The Free Press, Mankato, MN


April 30, 2014

Our View: Gun restrictions in domestic cases reasonable

Why it matters: A plan to restrict firearms from domestic abusers is reasonable and will reduce the risk of violence

A proposal before the Legislature to restrict firearms from domestic abusers is no guarantee to prevent gun violence, but it may very well help reduce the risk of gun violence.

That’s the tradeoff that’s important with these kinds of laws. A proposal supported by Rep. Tony Cornish, R-Vernon Center -- one of the most outspoken gun rights advocates in the Legislature -- calls for restricting some firearms, including rifles, from domestic abusers who have been convicted of abuse or stalking. It also calls for those who have a restraining order imposed on them to give up their guns.

Cornish changed some of the original legislation to make sure gun owners got due process and that guns confiscated would go to a friend or relative instead of law enforcement. Those facing confiscation of their weapons due to a restraining order would get to make their case before a judge before the weapons were taken away.

Cornish backing the bill with licensed police officer Rep. Dan Schoen, DFL-St. Paul Park and the bipartisan nature of the bill means it has a good chance of passing. A vote was scheduled for Wednesday in the House.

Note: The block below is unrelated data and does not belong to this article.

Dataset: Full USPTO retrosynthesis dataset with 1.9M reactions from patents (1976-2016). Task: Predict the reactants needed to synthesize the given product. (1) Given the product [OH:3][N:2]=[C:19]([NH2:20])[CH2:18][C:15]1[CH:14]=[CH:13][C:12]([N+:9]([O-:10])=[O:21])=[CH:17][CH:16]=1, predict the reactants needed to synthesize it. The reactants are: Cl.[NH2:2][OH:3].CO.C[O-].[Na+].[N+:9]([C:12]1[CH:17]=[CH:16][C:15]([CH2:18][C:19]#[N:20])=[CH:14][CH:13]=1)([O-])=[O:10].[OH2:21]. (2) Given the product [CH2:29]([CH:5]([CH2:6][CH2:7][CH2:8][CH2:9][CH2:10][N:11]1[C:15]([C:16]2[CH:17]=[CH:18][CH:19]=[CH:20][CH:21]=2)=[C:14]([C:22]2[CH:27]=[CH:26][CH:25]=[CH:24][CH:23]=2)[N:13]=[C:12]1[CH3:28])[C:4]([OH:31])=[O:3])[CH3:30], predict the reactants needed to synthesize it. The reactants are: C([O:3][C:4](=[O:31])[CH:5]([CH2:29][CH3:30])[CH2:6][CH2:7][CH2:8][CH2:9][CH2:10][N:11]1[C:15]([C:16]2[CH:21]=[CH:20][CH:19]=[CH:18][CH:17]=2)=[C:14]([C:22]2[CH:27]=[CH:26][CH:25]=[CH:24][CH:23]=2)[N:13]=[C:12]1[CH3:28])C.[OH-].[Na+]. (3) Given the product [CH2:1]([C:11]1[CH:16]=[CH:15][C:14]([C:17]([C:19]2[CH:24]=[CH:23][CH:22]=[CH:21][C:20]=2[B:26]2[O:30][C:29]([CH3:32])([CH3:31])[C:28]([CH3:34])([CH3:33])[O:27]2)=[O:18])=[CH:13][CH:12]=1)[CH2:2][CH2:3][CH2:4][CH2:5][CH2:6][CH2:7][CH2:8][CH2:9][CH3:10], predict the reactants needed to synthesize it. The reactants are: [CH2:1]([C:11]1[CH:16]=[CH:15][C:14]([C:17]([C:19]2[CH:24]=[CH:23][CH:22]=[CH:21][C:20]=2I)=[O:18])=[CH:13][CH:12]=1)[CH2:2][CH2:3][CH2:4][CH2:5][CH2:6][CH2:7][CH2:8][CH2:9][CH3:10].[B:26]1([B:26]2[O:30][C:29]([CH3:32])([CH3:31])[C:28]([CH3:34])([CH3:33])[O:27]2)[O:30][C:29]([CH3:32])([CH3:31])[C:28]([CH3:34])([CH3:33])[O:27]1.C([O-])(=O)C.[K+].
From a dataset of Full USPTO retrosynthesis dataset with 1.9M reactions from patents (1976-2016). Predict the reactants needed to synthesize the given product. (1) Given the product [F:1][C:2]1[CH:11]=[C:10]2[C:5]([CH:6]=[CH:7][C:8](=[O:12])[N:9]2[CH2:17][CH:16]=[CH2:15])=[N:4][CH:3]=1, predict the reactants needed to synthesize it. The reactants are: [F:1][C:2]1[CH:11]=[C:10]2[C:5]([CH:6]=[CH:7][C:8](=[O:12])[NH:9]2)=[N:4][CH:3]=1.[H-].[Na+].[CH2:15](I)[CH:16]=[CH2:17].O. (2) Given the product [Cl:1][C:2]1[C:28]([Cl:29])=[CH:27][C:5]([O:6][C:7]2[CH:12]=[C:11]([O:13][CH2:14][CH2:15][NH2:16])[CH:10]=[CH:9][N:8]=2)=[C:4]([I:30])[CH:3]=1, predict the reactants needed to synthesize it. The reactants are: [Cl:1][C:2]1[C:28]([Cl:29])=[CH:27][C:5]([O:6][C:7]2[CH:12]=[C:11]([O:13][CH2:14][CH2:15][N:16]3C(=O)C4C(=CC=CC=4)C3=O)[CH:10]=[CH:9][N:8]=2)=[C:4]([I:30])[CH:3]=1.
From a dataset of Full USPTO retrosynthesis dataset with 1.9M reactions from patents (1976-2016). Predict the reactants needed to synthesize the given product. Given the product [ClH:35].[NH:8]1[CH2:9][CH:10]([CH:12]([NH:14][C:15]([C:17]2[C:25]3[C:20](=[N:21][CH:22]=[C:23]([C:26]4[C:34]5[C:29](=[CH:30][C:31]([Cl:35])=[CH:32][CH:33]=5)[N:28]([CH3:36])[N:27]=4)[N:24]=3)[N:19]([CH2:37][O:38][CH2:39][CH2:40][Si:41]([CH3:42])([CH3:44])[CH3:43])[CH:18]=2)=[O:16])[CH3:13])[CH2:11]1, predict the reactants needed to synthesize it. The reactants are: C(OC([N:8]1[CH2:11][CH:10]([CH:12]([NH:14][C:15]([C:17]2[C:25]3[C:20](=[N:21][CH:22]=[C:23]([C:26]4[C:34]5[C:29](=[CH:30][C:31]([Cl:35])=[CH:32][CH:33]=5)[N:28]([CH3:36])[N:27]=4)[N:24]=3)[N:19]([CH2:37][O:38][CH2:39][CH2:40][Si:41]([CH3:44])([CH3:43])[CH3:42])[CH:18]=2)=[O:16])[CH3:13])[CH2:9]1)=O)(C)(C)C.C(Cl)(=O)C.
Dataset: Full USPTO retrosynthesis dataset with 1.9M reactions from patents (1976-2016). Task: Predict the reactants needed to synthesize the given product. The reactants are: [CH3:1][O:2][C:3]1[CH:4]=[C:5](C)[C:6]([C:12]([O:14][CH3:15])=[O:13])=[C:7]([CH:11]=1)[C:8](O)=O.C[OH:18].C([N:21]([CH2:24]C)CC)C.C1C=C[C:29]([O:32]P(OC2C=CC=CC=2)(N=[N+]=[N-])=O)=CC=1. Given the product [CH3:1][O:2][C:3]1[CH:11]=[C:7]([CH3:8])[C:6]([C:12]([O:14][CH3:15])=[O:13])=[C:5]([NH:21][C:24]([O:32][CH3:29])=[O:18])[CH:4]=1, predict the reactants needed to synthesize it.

Minnesota law already prohibits convicted abusers from owning handguns so the new proposal would apply to rifles and any other weapons.

While restricting guns in no guarantee they won’t be used for violence, groups aiming to end and prevent domestic violence believe this narrow niche legislation on guns will save lives. About half of domestic violence deaths in Minnesota in the last few years have involved firearms, according to a report in the Star Tribune.

Domestic violence also is on the rise. Law enforcement notes cases have doubled in the last two years, with 38 deaths in Minnesota, according to the Star Tribune report. The Mankato region has not been immune to cases of domestic violence, with at least four gun-related domestic murders in the last four years.

Organizations that support victims of domestic abuse say while this measure seems small, Minnesota would be leading the way on a very critical issue of gun violence.

The authors seem to be taking extra care to make sure gun owners have due process, we should take the same care to make sure domestic violence victims can feel a little more safe.



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